The extremely high water around the region has left anglers with limited options. By the end of the month, we should see conditions improve. In the meantime, you might try local stillwaters or go in search of some brown drakes.

SILVER CREEK—The Creek is seeing a lot of angler pressure this spring, and the up and down weather has made fishing somewhat unpredictable. Bug-wise, you can expect PMDs, Callibaetis and a few Baetis hatching during the middle of the day. Nymphing, streamers or terrestrials make for a good search option when not much else is happening. Also, the brown drake hatch is expected to continue this week, although they may be close to done by the end of the week. Remember, this is mostly an evening phenomenon with a simultaneous emergence and spinner fall. This means there will be good numbers of anglers lining the creek down in the Willows and Point of Rocks area waiting for the hatch to begin. If you decide to join in the fun, be kind to your fellow anglers, and respect private property. In the Preserve, you are expected to sign in when using The Nature Conservancy. This can be done via your phone with the QR code posted at all access points or by texting “Visitor” to 833-593-0682.

BIG WOOD RIVER—The Wood is up and off-color. It may come down a bit with the cooler weather in the forecast; however, fishing is not recommended, and wading is out of the question.

UPPER BIG LOST RIVER—Like the Wood, the upper portions of the Lost are high and off-color. In another week or two, we should be able to poke around the upper reaches of the East and West Fork.

LOWER BIG LOST RIVER—The flows are up to around 1,000 cubic feet per second. Before fishing here, it will be best to wait for flows to come down to about 350 cubic feet per second.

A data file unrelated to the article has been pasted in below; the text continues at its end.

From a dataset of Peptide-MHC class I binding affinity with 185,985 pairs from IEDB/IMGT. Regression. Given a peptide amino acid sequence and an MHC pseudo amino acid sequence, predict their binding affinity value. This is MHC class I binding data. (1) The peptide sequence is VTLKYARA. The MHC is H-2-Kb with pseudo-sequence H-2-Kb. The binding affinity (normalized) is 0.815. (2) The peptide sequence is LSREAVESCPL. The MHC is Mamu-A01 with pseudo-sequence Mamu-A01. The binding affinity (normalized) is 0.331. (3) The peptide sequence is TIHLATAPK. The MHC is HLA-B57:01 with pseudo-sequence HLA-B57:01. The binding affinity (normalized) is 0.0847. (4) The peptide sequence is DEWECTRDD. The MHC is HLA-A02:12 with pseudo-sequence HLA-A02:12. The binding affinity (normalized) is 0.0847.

SALMON RIVER—The Salmon should be ready for float trips about the fourth week of June. Meanwhile, the Yankee Fork Dredge Ponds, Kids Fishing Pond, Cape Horn Lake, Stanley Lake and Alturas Lake have all been stocked.

SOUTH FORK OF THE BOISE—Anderson Reservoir is at 81% of capacity and filling fast. How long the flows below will remain at 300 cubic feet per second is unknown, but this is a good option for some early-season wade fishing. The fishing is decent, but the large stone flies have not yet taken flight.

STILLWATER—When the rivers are high, lakes are a great option. Mackay, Magic and a tad farther down to Duck Valley can all be fished either from the bank, a boat or a float tube. If you decide to tube or boat, always carry a whistle and a PFD. As for fishing, try pulling a team of small leech patterns in black, brown or olive on an intermediate or type 3 or 5 sinking line. Also, suspending a series of nymphs or chironomids at the right depth can be effective.

LOCAL PONDS—It is time to take the family to Lake Creek, Penny Lake, or Gaver’s Lagoon. The ponds have been stocked and will receive regular stockings throughout the summer.

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